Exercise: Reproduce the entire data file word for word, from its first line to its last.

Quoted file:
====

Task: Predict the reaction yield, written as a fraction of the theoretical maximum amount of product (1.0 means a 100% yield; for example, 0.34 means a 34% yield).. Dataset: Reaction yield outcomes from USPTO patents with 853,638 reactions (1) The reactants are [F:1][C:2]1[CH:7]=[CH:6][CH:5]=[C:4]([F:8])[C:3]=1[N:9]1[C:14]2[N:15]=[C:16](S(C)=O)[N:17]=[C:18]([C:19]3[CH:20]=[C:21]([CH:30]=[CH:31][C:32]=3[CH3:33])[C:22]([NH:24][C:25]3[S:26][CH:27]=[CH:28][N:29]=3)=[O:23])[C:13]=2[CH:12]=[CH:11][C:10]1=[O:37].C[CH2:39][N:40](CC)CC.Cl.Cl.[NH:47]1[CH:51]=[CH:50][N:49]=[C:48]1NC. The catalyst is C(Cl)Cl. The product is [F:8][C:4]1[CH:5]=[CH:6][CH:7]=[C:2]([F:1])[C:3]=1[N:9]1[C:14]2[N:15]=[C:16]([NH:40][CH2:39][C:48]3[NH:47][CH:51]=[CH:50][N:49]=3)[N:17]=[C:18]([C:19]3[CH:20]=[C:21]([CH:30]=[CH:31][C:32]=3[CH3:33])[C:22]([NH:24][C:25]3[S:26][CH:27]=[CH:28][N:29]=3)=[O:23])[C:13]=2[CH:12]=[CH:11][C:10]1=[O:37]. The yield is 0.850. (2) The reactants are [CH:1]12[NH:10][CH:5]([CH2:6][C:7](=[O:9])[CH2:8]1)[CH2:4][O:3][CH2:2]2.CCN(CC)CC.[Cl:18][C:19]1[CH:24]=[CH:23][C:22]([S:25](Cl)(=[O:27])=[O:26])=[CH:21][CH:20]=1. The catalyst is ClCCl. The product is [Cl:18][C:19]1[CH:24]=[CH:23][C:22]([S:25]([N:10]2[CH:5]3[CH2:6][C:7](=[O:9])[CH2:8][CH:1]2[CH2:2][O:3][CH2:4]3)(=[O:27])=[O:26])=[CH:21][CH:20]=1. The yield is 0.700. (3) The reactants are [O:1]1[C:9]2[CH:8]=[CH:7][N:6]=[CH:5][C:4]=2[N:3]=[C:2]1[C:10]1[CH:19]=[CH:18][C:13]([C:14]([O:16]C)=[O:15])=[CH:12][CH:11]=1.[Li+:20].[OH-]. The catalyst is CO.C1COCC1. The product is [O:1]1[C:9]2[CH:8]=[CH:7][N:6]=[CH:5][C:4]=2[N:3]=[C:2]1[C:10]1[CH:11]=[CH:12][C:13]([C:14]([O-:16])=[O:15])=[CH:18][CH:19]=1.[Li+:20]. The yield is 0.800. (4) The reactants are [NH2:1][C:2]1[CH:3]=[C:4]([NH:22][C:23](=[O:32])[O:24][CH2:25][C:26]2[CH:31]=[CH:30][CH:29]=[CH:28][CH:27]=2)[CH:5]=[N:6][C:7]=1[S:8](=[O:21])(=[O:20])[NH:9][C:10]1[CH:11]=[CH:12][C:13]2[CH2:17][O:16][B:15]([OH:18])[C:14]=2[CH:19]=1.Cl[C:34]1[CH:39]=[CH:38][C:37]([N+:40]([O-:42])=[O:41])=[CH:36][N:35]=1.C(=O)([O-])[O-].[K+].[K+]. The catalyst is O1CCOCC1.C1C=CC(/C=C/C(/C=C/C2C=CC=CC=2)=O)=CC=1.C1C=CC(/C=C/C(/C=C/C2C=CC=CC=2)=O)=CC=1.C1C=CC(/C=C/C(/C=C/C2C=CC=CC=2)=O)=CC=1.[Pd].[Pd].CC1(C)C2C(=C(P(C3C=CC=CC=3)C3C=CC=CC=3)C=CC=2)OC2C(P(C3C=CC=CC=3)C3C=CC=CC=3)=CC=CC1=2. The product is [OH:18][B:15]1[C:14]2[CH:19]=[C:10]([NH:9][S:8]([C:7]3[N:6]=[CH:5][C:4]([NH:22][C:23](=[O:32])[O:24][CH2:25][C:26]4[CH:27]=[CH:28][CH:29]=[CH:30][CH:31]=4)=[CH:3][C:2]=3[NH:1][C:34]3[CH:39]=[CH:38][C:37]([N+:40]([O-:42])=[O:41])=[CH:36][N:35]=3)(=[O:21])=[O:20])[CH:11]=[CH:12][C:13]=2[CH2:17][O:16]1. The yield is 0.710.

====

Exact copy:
Task: Predict the reaction yield, written as a fraction of the theoretical maximum amount of product (1.0 means a 100% yield; for example, 0.34 means a 34% yield).. Dataset: Reaction yield outcomes from USPTO patents with 853,638 reactions (1) The reactants are [F:1][C:2]1[CH:7]=[CH:6][CH:5]=[C:4]([F:8])[C:3]=1[N:9]1[C:14]2[N:15]=[C:16](S(C)=O)[N:17]=[C:18]([C:19]3[CH:20]=[C:21]([CH:30]=[CH:31][C:32]=3[CH3:33])[C:22]([NH:24][C:25]3[S:26][CH:27]=[CH:28][N:29]=3)=[O:23])[C:13]=2[CH:12]=[CH:11][C:10]1=[O:37].C[CH2:39][N:40](CC)CC.Cl.Cl.[NH:47]1[CH:51]=[CH:50][N:49]=[C:48]1NC. The catalyst is C(Cl)Cl. The product is [F:8][C:4]1[CH:5]=[CH:6][CH:7]=[C:2]([F:1])[C:3]=1[N:9]1[C:14]2[N:15]=[C:16]([NH:40][CH2:39][C:48]3[NH:47][CH:51]=[CH:50][N:49]=3)[N:17]=[C:18]([C:19]3[CH:20]=[C:21]([CH:30]=[CH:31][C:32]=3[CH3:33])[C:22]([NH:24][C:25]3[S:26][CH:27]=[CH:28][N:29]=3)=[O:23])[C:13]=2[CH:12]=[CH:11][C:10]1=[O:37]. The yield is 0.850. (2) The reactants are [CH:1]12[NH:10][CH:5]([CH2:6][C:7](=[O:9])[CH2:8]1)[CH2:4][O:3][CH2:2]2.CCN(CC)CC.[Cl:18][C:19]1[CH:24]=[CH:23][C:22]([S:25](Cl)(=[O:27])=[O:26])=[CH:21][CH:20]=1. The catalyst is ClCCl. The product is [Cl:18][C:19]1[CH:24]=[CH:23][C:22]([S:25]([N:10]2[CH:5]3[CH2:6][C:7](=[O:9])[CH2:8][CH:1]2[CH2:2][O:3][CH2:4]3)(=[O:27])=[O:26])=[CH:21][CH:20]=1. The yield is 0.700. (3) The reactants are [O:1]1[C:9]2[CH:8]=[CH:7][N:6]=[CH:5][C:4]=2[N:3]=[C:2]1[C:10]1[CH:19]=[CH:18][C:13]([C:14]([O:16]C)=[O:15])=[CH:12][CH:11]=1.[Li+:20].[OH-]. The catalyst is CO.C1COCC1. The product is [O:1]1[C:9]2[CH:8]=[CH:7][N:6]=[CH:5][C:4]=2[N:3]=[C:2]1[C:10]1[CH:11]=[CH:12][C:13]([C:14]([O-:16])=[O:15])=[CH:18][CH:19]=1.[Li+:20]. The yield is 0.800. (4) The reactants are [NH2:1][C:2]1[CH:3]=[C:4]([NH:22][C:23](=[O:32])[O:24][CH2:25][C:26]2[CH:31]=[CH:30][CH:29]=[CH:28][CH:27]=2)[CH:5]=[N:6][C:7]=1[S:8](=[O:21])(=[O:20])[NH:9][C:10]1[CH:11]=[CH:12][C:13]2[CH2:17][O:16][B:15]([OH:18])[C:14]=2[CH:19]=1.Cl[C:34]1[CH:39]=[CH:38][C:37]([N+:40]([O-:42])=[O:41])=[CH:36][N:35]=1.C(=O)([O-])[O-].[K+].[K+]. The catalyst is O1CCOCC1.C1C=CC(/C=C/C(/C=C/C2C=CC=CC=2)=O)=CC=1.C1C=CC(/C=C/C(/C=C/C2C=CC=CC=2)=O)=CC=1.C1C=CC(/C=C/C(/C=C/C2C=CC=CC=2)=O)=CC=1.[Pd].[Pd].CC1(C)C2C(=C(P(C3C=CC=CC=3)C3C=CC=CC=3)C=CC=2)OC2C(P(C3C=CC=CC=3)C3C=CC=CC=3)=CC=CC1=2. The product is [OH:18][B:15]1[C:14]2[CH:19]=[C:10]([NH:9][S:8]([C:7]3[N:6]=[CH:5][C:4]([NH:22][C:23](=[O:32])[O:24][CH2:25][C:26]4[CH:27]=[CH:28][CH:29]=[CH:30][CH:31]=4)=[CH:3][C:2]=3[NH:1][C:34]3[CH:39]=[CH:38][C:37]([N+:40]([O-:42])=[O:41])=[CH:36][N:35]=3)(=[O:21])=[O:20])[CH:11]=[CH:12][C:13]=2[CH2:17][O:16]1. The yield is 0.710.